One day before women’s reproductive rights diminished in America, Colorado’s appellate court expanded reproductive rights of men. Centennial State males possess cognizable rights to not have children, even after conception, according to the ruling In re: Marriage of Olsen.
Mr. and Mrs. Olsen utilized in-vitro fertilization to have children. When they divorced, leftover Olsen frozen pre-embryos existed. Mr. Olsen wanted them destroyed. Mrs. Olsen, an observant Catholic, wanted them preserved and donated.
The Colorado Court of Appeals, citing Colorado’s commitment to reproductive autonomy, found Mr. Olsen’s right to not procreate must prevail over his ex-wife’s religious-based desires. Judging the validity of faith-based sentiments was specifically disapproved. Colorado courts can’t resolve religious debates.
Mr. Olsen wisely retained accomplished Colorado appellate attorney Paige Mackey Murray. The daughter of famed “Voice of NASA,” Skip Mackey, Murray grew up in Cocoa Beach, Fla., before moving to Boulder and attending CU Law School. This savvy, successful working mother still lives and works beneath the Flatirons.
In her dynamic opening appellate brief, Murray informed the Olsen appellate court, “The outcome of this case will determine whether one person — based solely on that person’s religious moral belief in life at conception — will be allowed to force another to become a genetic parent against his or her will.” Murray’s arguments were winning, as reflected in the Court of Appeals’ detailed ruling.
When debating abortion, I’ve long utilized the hypothetical of a neighborhood fertility clinic fire. Given the opportunity to save an aged security guard overcome by smoke inhalation or frozen pre-embryos, I’d rescue the actual human being.
Critics of that choice exist, and are generally religious. Some faiths claim full “human being” status vests immediately following fertilization. But I’ll go with common sense. Others may observe their own faith. Just don’t put it on us.
Leaving that fertility clinic security guard to suffer and possibly die seems cruel. Awful is the American reality allowing states like Mississippi to mandate female misery and increased maternal mortality, even for girls impregnated by rape. Over 1,000 girls under 15 seek abortions each year.
Smart Catholic women are vociferously objecting. U.S. Rep. Madeleine Dean, D-Pennsylvania, a LaSalle graduate and lawyer, stated: “What happened here under Dobbs, is we have a majority on the Court, a couple of them seated corruptly by an autocrat of a president, and it turns out, they’re theocrats. They’re actually not six Catholics, and I’m a Catholic, so I say this with respect, they are theocrats. . . . They want their faith to determine everyone else’s life.”
Catholic University graduate Maureen Dowd let her Irish show this weekend, lambasting America’s retreat to criminalizing abortion. Dowd is “stunned that Ireland and the United States have traded places. Ireland leaped into modernity, rejecting religious reactionaries’ insistence on controlling women’s bodies. America lurched backward, ruled by religious reactionaries’ insistence on controlling women’s bodies.”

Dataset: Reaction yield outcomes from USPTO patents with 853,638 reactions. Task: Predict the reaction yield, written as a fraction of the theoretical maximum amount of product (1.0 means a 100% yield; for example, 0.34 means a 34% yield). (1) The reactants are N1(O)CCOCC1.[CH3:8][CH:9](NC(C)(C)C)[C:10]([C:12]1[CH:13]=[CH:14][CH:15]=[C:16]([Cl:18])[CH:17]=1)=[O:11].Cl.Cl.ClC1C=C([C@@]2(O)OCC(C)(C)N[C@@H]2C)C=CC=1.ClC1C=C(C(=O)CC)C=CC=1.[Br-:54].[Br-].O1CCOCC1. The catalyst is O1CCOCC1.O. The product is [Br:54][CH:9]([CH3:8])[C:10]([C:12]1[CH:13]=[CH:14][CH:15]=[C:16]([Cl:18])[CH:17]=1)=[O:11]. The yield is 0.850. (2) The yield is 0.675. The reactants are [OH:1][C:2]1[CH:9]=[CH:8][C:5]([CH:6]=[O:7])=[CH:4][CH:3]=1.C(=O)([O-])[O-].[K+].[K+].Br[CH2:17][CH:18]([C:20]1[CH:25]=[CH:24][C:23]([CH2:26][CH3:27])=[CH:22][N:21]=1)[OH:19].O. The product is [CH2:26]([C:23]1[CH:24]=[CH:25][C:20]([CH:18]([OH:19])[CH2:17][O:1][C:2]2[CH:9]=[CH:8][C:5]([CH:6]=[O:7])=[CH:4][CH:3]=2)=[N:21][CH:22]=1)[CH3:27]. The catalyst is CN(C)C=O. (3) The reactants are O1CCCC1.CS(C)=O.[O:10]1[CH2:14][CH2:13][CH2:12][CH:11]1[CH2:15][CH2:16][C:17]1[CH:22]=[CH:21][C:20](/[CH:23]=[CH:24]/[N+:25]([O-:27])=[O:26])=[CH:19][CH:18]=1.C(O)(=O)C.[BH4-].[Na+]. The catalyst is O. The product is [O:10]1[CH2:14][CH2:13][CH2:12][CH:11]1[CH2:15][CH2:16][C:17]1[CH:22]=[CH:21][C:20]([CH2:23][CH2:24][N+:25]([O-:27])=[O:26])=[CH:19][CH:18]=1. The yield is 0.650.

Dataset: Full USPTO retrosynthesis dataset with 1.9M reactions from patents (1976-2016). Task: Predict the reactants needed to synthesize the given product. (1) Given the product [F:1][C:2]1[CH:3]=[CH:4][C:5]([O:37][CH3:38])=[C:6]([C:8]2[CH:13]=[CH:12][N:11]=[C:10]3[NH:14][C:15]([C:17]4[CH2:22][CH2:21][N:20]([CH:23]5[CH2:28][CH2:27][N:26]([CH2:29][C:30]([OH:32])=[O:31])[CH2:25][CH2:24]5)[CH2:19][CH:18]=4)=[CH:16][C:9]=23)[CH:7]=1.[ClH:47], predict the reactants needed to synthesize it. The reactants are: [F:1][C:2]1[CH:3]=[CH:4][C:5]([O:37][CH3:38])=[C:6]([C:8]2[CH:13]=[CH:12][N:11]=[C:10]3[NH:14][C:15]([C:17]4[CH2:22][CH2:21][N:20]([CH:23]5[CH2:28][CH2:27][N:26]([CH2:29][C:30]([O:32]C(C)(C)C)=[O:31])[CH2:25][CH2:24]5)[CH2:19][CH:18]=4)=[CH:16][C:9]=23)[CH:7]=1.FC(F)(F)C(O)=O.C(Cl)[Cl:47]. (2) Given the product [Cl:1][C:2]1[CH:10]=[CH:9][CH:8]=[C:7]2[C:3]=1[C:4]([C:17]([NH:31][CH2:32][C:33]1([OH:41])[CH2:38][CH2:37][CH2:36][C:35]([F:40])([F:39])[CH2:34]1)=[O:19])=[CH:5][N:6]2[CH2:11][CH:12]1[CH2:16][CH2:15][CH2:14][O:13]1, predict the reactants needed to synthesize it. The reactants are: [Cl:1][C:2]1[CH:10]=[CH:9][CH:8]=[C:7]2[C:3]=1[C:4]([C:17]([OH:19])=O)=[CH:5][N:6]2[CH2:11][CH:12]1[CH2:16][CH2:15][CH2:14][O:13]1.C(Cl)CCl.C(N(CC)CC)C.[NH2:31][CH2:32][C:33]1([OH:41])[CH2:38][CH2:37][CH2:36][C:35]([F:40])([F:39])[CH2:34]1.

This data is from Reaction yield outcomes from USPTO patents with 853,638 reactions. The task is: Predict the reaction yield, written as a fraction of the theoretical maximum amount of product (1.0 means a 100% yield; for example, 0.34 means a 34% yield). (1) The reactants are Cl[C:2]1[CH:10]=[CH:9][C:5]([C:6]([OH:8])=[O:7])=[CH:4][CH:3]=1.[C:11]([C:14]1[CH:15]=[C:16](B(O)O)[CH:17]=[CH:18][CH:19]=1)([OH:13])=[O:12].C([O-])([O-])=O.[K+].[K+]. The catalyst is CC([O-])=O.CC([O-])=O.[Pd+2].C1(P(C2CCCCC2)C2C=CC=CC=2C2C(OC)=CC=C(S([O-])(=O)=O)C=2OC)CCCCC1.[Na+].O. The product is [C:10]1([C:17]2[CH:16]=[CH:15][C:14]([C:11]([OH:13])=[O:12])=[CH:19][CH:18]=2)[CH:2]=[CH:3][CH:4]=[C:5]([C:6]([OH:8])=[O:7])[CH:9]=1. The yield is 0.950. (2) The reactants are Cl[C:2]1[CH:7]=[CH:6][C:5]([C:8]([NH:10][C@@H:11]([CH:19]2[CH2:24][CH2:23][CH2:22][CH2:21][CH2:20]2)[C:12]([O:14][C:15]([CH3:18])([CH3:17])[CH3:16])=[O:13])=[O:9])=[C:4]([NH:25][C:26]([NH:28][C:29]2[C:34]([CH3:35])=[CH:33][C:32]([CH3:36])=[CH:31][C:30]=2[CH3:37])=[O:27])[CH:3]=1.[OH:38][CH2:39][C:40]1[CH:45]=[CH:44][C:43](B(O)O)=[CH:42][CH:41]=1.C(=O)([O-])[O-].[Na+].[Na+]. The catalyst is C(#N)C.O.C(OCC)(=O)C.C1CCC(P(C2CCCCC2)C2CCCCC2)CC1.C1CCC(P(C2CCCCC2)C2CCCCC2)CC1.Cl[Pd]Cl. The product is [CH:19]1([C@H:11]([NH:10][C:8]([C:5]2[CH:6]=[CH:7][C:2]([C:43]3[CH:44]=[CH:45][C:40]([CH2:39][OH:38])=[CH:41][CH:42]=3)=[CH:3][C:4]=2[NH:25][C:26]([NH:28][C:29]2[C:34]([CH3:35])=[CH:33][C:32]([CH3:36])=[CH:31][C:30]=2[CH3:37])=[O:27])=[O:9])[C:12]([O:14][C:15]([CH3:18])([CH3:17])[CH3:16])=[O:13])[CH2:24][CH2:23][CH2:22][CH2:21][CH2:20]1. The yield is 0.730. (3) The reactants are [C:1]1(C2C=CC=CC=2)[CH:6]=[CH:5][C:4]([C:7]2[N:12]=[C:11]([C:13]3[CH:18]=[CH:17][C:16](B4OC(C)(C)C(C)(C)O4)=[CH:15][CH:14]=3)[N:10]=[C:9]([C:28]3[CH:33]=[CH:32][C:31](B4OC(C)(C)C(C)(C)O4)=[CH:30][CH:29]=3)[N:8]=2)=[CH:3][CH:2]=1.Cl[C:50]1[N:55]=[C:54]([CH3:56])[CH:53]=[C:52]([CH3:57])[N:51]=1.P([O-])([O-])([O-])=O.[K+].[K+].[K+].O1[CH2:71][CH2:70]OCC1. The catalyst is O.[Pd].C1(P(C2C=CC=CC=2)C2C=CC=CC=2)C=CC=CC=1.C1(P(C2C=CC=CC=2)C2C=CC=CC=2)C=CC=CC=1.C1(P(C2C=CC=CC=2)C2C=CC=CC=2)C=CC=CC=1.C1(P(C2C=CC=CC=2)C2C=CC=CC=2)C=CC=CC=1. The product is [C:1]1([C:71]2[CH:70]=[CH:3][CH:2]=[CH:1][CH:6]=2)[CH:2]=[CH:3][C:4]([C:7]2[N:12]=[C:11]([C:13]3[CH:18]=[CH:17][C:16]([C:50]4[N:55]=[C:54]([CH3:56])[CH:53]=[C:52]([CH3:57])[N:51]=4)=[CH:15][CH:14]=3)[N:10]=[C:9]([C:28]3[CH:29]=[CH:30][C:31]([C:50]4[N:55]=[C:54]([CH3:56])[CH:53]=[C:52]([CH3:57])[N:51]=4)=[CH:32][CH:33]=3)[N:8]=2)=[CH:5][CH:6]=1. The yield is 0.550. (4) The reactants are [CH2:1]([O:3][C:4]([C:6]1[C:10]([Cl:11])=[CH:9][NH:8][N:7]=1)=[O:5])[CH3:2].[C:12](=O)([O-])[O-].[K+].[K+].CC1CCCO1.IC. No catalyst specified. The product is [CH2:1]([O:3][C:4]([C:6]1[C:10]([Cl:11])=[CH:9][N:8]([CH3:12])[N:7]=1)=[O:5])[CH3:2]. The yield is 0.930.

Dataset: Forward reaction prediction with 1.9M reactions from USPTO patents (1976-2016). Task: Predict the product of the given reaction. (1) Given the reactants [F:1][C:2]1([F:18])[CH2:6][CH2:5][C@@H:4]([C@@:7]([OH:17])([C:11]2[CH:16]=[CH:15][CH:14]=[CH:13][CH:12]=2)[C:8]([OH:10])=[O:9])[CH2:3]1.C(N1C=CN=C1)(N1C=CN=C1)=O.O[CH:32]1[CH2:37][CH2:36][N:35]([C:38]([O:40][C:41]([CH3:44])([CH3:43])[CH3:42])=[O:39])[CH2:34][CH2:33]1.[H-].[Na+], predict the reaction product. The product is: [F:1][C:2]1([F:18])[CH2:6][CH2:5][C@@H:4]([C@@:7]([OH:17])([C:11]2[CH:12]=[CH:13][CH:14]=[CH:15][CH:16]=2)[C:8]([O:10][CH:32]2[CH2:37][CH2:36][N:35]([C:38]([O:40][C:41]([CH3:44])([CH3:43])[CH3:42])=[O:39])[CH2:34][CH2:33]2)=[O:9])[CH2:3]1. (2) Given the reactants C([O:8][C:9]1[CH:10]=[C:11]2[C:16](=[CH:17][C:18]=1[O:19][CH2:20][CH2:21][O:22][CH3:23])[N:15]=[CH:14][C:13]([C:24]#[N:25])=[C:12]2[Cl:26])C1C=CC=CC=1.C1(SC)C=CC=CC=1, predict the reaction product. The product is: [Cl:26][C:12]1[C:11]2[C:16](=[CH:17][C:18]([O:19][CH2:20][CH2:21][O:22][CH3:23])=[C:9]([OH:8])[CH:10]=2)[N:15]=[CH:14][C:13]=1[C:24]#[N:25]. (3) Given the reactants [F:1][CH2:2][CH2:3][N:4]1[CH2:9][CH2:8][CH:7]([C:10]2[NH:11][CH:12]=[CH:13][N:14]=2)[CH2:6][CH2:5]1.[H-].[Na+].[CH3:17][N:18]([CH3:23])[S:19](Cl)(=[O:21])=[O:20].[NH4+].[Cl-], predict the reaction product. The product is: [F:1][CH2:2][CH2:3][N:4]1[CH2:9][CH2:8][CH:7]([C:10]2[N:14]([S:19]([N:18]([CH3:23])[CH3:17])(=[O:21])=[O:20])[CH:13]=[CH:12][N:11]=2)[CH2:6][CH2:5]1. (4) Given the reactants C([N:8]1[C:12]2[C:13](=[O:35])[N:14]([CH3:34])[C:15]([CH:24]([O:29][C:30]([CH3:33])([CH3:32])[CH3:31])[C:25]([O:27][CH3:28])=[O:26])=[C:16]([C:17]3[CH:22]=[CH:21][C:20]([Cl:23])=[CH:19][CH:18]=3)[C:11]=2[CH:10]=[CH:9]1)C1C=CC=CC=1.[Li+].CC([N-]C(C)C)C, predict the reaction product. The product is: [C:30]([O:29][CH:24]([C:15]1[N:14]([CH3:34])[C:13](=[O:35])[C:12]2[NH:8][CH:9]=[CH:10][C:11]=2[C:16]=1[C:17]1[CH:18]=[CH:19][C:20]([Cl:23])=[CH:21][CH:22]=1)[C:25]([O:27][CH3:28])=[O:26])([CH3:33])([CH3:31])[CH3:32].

Female bodies are obviously impacted by the Dobbs ruling. So is America’s beautiful body of common law, which has evolved intelligently and gradually. Fundamental due process rights melded gracefully with modern realities. Underlying constitutional concepts of personal autonomy and freedom usually prevailed, but not anymore.
Perhaps we litigators should not complain. In the short-term, this is an attorney full-employment environment. Why not take a flyer on a case that flies in the face of precedent? “Remember the Dobbs decision!” will be the battle cry. Who cares about precedent or stare decisis anyway?
We all should care. America depends on the rule of law. Originalist legal reasoning won’t work, and depends on who writes history. Facts can be deliberately distorted, as demonstrated by this U.S. Supreme Court. How can America’s original Founders, who deprived women of the franchise, determine female rights today?
Zealous right-wing religious lawyers with robes have huge power now. America’s Constitution means whatever they say. Massive and prompt judicial reforms are necessary, yet improbable.
Appellate expert Murray derides the Dobbs ruling, telling me, “Case law builds on itself. Dobbs says it is limited to abortion, but they are limiting what substantive due process rights can be established, and that creates a precedent. Each case looks to previous cases. And it’s a way to slow down changes in the law; make sure the law moves very slowly rather than having these kinds of huge decisions that create such upheaval in society.”
Murray worries anti-procreation laws could emerge in post-Dobbs America. She explains how “innate civil liberties that surround not having children also protect the right to have children. At some point, we are going to have to talk about the impact this has on involuntary sterilization and eugenics because those constitutional privacy rights encompass that as well.”
Most Americans disapprove of Dobbs. Murray promises to be a “voice against Dobbs,” volunteering to assist poor women. She anticipates “there will probably be warrants for my arrest in a couple of states in a couple of years. This may be my last trip to Florida.” The Space Coast was her home. Not anymore.
Craig Silverman is a former Denver chief deputy DA who also has worked in the media for decades. Craig is columnist at large for The Colorado Sun. He is an active Colorado trial lawyer with Craig Silverman Law, LLC, and host of The Craig Silverman Show podcast.
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